Regardless of the reason, it was nice to like going back to work.
We had a wonderful holiday, and it's not lost on me that, because my daughters are getting older and on the cusp of leading their own lives, and maybe will not want to go on holidays with their parents much longer. (When my mother suggested this to my father when my brother and I were around the same age, he confidently told her "as long as we're paying, they'll come.")
We went to Ottawa and saw the fireworks on Parlaiment Hill, which is something every Canadian should do sooner or later; it's a spectacular setting. There's something very satisfying about watching fireworks on a warm summer night with your family a a couple of thousand other people.
Then we went to Montreal for a few days, which is always a delight.
Iparticularly love Old Montreal. One time, when I was there with some of my cousins from Europe, I wondered out loud why, when they first settled Montreal in the 1700s, why did they build everything so close together? I mean, all they had was room, millions and millions of acres of land all around them, and they cram the buildings in on top of each other....what the hell? And my cousins, after a bit of thought, said that, compared to some of the oldest streets in Paris and Edinborough, these streets ARE wide....that there's streets there you can barely fit two horses going in opposite directions. So, yeah, I guess what is now Old Montreal was spacious and roomy by those standards. Also, I guess you have to remember that those millions of acres of land was filled with understandably hostile natives who would have been happy to slaughter any intruders bent on converting them to Christianity, and also, the winters there are freakishly cold, and maybe living on top of each other wasn't the worst idea in the world. Anyway, Old Montreal is fascinating and beautiful and entirely enchanting.
Later, we went to the Laurentians, where Big Liver Girl and her husband very generously allowed us to use their condo. Our girls had never been there, and were A) happy to finally see what I've been talking about for years, and B) delighted to be somewhere that everyone had their own rooms, and they could hang out and relax instead of having their mother constantly shreiking that she didn't drive all this way to sit in a hotel room and watch "My Big Fat American Gypsy Wedding".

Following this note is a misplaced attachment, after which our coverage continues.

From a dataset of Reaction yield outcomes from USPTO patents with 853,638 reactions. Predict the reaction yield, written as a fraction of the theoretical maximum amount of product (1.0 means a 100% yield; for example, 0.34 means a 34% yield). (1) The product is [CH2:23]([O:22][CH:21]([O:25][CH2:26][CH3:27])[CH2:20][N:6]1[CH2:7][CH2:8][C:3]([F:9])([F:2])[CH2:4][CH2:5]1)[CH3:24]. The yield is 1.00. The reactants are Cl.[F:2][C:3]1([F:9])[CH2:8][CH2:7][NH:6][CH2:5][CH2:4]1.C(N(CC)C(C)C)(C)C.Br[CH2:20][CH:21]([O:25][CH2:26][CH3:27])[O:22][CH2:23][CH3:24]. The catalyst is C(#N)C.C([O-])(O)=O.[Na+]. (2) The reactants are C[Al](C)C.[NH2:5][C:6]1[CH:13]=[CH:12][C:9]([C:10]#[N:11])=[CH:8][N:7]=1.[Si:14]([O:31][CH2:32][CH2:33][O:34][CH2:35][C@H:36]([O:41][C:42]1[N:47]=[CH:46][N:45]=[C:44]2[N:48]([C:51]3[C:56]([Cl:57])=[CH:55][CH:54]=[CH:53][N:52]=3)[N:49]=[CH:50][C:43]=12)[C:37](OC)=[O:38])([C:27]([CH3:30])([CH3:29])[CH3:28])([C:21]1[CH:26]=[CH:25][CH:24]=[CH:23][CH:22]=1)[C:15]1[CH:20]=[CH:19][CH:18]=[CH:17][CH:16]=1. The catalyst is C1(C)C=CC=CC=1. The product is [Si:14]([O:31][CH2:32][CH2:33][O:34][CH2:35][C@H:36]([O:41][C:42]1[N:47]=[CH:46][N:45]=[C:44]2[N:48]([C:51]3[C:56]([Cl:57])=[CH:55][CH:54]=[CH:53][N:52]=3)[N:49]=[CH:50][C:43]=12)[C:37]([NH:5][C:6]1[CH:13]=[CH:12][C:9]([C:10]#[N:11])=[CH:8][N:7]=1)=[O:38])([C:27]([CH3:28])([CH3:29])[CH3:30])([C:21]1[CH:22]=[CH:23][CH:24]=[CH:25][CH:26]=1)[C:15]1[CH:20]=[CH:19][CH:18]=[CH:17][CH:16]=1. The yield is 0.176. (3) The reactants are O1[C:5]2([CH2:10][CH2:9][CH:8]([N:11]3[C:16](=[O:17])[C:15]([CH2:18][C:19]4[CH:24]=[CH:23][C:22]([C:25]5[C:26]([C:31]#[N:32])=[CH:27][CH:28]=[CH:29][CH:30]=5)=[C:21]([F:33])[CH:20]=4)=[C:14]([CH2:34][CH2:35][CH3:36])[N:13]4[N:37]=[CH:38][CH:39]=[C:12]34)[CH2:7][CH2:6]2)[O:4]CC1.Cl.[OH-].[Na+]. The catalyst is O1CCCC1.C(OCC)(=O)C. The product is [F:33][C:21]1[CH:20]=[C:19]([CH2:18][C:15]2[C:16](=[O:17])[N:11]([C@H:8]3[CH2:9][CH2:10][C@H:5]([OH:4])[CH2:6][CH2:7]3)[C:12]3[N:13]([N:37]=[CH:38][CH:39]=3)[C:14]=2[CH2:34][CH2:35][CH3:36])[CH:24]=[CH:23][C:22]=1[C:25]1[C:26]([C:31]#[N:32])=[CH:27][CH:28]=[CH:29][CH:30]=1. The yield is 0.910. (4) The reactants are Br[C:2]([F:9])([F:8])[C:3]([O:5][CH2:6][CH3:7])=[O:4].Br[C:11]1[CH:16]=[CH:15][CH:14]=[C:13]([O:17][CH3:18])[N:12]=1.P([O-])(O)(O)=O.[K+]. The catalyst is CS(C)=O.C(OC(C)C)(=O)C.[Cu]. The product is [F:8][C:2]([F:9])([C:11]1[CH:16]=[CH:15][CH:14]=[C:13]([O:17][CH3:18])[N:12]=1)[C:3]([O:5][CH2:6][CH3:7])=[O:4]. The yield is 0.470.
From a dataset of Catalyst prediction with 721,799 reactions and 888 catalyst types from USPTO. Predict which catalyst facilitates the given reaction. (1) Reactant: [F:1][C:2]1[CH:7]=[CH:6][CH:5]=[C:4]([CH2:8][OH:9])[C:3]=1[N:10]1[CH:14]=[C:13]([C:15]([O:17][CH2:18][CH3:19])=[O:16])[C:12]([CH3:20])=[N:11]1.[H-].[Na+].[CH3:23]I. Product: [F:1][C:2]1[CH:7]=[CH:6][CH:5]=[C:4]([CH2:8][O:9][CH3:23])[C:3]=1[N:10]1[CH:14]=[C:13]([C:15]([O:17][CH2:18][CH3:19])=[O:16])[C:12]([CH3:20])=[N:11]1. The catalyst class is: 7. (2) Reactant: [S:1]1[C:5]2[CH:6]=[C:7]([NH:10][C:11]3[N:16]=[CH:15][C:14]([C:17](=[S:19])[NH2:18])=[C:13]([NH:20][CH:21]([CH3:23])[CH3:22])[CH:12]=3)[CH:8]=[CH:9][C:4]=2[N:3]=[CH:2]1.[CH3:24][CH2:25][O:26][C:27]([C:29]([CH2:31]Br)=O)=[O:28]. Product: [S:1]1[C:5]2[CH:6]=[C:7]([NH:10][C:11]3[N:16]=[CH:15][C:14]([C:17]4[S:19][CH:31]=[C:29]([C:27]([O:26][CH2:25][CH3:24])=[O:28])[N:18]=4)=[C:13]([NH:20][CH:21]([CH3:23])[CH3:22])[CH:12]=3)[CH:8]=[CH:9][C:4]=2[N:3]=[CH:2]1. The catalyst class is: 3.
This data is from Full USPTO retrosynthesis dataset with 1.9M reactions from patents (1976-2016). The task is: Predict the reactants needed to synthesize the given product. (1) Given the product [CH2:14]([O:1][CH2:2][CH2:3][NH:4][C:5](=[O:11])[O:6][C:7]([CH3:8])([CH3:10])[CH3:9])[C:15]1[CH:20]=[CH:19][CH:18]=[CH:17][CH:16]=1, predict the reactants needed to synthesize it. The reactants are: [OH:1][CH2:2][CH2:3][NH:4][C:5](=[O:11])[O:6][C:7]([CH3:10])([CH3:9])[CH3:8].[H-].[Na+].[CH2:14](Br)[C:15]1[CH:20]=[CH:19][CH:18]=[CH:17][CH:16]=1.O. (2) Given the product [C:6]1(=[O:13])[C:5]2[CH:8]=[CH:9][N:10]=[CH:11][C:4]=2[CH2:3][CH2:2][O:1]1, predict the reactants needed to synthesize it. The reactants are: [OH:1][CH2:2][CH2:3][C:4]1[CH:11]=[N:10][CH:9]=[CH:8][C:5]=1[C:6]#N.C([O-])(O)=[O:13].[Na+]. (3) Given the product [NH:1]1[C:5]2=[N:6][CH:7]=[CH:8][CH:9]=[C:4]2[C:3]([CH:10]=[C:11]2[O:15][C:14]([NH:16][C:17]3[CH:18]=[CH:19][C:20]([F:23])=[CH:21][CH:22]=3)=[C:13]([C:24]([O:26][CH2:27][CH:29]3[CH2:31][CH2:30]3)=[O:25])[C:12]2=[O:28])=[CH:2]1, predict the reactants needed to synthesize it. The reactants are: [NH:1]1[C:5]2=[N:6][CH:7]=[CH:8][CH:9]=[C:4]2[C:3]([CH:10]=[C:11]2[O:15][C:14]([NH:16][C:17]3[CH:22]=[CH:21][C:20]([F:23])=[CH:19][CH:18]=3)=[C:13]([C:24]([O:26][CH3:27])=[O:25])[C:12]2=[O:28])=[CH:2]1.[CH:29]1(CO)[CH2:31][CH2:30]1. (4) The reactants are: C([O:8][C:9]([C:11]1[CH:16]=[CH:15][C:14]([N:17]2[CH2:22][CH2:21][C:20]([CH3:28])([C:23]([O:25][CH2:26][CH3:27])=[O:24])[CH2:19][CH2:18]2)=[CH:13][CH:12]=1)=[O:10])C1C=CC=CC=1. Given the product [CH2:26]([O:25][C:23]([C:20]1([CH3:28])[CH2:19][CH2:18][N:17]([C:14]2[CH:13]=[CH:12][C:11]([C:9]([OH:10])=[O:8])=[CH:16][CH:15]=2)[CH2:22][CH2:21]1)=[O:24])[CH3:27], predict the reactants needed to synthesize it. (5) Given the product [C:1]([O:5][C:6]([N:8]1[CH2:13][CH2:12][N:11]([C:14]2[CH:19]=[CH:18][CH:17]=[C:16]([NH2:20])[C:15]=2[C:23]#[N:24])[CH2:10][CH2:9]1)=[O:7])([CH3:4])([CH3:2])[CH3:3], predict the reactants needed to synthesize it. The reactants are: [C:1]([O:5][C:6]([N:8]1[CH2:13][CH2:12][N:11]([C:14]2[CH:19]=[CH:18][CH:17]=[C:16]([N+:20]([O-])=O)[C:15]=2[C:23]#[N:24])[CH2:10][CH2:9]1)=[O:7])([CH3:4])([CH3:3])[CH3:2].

The ski hill in Ste-Sauveur becomes a water park in the summer, and it is, hands down, the best water park I've ever been to. How can you not love a water park that requires you to take a chair-lift to the top of the water slide? And water slides that require a helmet?
Here is a shot of the Mister and I coming down a slide that rattled my brain and rearranged my internal organs and left us bloodied and bruised. I don't know if you can zoom in on my face, but I look like I'm either in dire need of medical intervention, or a good, stiff drink. (Maybe they are one in the same, I don't know.) Anyway, Thing 1 took this picture while standing on a little bridge, and she said she could hear me way before she could see me.
On another slide, we had to manoever our way down the mountain on a an inner tube while negotiating a series of slides and little pools that had us crashing into each other (and strangers), and laughing hysterically. I'm not going to lie, I'm pretty sure we all incurred a bit of brain damage on that ride.
After we walked home from the water park, and we compared bruises and battle scars. The Mister's worse complaint was where his knees clonked together so hard he had two egg sized lumps and some impressively livid bruises on the inside of his legs. (He said he had trouble sleeping that night, because it's hard to get comfortable when every position requires your knees be involved somehow.) I had a sore shoulder from slamming into Thing 1 so hard I shot her over the lip of a slide, and Thing 2's elbows looked like she had been sandblasted.
It was a good day. And we weren't even done yet!